World Malaria Month Blog

If any of you have been following me on Facebook or Instagram you know that it is World Malaria Month. Part of World Malaria Month is to educate our students and the community in order to prevent more people from getting Malaria. Another part of Malaria month is Peace Corps Third Goal, educating America on the going ons in Uganda so they can get involved and help, as well as knowing what we are doing in Uganda and know how beautiful the culture is her in Uganda as well.
Malaria is a life-threating blood disease caused by parasites transmitted to humans through the bite of an Anopheles mosquito. Once an infected mosquito bites a human and transmits the parasites, those parasites multiply in the host’s liver before infecting and destroying red blood cells. However life-threating malaria is it is also a completely preventable and treatable disease. It is preventable by taking anti-malaria medication, sleeping under treated bed nets, and wearing bug spray and long clothing when you are outside at night. Malaria is treatable by taking a medication called cortem that kills the parasites in your body that are transmitted into your liver. Although it is VERY important to get tested for malaria before started treatment, because so many other diseases have the same symptoms as Malaria that just because you think you have malaria you might not. If you continue to get treated for malaria when you don’t have it you can become immune to the drugs, which means you can no longer be treated for malaria. Therefore, if you think you have malaria please go to a clinic and get tested, if and only if you are tested positive for malaria should you begin treatment, don’t let the doctors treat you if your test comes back negative even if they say, “Oh your symptoms are malaria so just take this medication”. This is very common in Uganda; most people think that they have malaria whenever they are sick so it is common for doctors to just give the malaria medication even if the patient doesn’t have it. That is how common malaria is in Uganda.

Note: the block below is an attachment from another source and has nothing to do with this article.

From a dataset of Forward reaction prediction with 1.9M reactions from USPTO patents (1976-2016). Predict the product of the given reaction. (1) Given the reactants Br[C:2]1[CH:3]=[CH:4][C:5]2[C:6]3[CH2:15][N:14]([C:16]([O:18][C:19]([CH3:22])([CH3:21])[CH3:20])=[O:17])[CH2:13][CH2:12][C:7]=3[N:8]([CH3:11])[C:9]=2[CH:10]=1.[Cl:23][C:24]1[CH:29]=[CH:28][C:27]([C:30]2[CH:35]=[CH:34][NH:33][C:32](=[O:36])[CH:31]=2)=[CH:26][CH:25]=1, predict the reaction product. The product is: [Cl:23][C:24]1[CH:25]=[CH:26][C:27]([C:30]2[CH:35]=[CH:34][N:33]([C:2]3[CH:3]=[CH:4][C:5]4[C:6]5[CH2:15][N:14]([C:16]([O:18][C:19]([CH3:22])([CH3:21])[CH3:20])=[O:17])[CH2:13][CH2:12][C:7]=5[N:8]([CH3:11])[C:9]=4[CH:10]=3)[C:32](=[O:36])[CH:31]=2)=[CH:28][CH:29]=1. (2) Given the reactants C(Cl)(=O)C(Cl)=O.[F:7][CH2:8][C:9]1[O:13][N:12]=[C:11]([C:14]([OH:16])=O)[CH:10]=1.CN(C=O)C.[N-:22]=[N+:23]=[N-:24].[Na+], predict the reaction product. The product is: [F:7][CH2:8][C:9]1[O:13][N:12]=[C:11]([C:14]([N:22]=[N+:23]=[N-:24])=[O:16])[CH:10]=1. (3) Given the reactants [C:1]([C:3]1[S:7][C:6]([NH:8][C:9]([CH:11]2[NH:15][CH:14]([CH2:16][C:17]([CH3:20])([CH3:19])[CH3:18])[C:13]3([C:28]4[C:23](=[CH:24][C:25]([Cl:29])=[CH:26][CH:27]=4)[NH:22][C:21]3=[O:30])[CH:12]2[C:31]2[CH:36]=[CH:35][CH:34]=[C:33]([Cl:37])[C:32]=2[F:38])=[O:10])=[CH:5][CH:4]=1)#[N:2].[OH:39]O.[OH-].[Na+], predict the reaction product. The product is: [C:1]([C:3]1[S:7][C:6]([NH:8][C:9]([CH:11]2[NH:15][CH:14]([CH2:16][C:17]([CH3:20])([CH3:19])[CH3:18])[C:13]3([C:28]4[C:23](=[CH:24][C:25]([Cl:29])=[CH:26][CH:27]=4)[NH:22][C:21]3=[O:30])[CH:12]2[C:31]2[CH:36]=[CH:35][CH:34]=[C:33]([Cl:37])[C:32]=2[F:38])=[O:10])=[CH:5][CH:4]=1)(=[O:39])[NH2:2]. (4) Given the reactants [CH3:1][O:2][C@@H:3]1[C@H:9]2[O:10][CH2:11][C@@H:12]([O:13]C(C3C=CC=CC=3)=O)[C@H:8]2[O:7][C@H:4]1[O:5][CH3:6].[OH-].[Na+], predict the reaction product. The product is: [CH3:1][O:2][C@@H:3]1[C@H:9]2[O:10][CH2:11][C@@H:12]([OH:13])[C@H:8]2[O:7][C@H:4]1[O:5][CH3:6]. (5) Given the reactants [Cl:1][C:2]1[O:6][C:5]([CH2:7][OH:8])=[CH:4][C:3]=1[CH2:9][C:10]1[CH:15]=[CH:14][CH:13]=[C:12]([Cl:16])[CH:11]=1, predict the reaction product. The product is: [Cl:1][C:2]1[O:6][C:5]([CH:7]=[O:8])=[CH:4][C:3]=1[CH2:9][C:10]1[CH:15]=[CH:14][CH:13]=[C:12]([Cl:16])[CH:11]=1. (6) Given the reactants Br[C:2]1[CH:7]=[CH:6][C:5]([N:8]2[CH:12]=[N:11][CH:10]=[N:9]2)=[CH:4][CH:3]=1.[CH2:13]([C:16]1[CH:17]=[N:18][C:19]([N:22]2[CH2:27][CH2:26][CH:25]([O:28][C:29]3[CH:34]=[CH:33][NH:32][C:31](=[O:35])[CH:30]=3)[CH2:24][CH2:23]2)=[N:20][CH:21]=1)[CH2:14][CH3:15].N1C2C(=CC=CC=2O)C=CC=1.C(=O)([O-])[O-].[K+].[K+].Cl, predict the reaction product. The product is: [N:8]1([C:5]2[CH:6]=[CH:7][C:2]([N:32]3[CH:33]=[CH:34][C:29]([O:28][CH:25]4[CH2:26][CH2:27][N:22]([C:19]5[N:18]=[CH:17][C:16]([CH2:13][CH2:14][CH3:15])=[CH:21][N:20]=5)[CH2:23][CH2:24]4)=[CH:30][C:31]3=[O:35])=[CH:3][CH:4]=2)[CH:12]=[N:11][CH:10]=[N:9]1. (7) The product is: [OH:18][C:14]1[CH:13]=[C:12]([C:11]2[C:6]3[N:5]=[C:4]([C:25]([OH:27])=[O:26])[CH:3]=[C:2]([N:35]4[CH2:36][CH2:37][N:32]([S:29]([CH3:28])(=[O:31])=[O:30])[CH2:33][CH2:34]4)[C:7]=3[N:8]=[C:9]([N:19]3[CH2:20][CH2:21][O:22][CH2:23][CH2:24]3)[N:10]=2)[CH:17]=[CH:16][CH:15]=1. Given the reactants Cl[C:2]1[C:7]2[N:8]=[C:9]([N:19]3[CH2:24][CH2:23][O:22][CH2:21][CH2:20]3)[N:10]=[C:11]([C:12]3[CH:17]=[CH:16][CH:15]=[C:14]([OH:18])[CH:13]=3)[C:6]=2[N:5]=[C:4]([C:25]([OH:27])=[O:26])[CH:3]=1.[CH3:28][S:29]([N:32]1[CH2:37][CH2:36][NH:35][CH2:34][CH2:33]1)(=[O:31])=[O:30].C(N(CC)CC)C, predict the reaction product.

Here are some facts about Malaria in Uganda:
1.       Facts about Malaria in Uganda:
2.       Most prevalent disease in Uganda
3.       Highly endemic in 95% of the country
4.       320 deaths DAILY
5.       Leading cause of morbidity and mortality in children
6.       Child deaths due to malaria: 70,000-110,000 per year
7.       Pregnant women are four times more vulnerable to Malaria due to low immune status
8.       25-40% of all outpatient visits
9.       Major threat to economic growth which is dependent on agriculture
Here are some facts about Malaria in general:
1.       Malaria breeds mostly in warmer climates, where there is an abundance of humidity and rain.
2.       Malaria exists in 103 countries worldwide, affecting 3.3. billion people, but about 90% of malaria-related deaths occur in sub-Saharan Africa. The majority of those affected are children under the age of five.
3.       Based on recent data, 59 of those 103 countries are currently meeting standards needed to reverse the incidence of Malaria.
4.       In the US, about 1,500 cases of Malaria are found every year.
5.       In 2012, 207 million clinical cases of malaria were recorded worldwide. 627,000 cases were fatal.
6.       Pregnant women are extremely vulnerable to malaria. If the disease is contracted during pregnancy, it can be passed to the infant or result in low birth weight, which decreases the baby’s chance of survival.
7.       Malaria is not a contagious disease.
Here at my school for Malaria month my students in P5-P7 have participated in an essay contest. They wrote incredible essays about how malaria has affected their lives. We have also gone over malaria facts, how to treat and prevent malaria, and the life cycle of malaria and mosquitos. Another thing that we did was put together a power point about malaria to send to my partner teacher in the states so she can teach her students about Malaria. It is very important for people to be educated about the diseases that occur around the world so that you can be knowledgeable about what people go through on a daily basis.
I personally have never had malaria but I have heard enough about what it does to you physically and mentally. It causes a great a great deal of pain to your body to the point where you cannot move or even lay down and be comfortable. That’s why World Malaria Month is so important educating our communities and students about how to treat and prevent malaria so they can hopefully stop getting it that way together we can STOMP OUT MALARIA! So join in on the fight, tell someone about malaria so they have knowledge about what happens around the world.

Thank you for reading, next week I will be writing about the end of term 1 and what I have planned for term to. Until then follow my blog Instagram (@withbravewingsshewillflyblog) for photos of my adventures. Much love and thanks for reading. 


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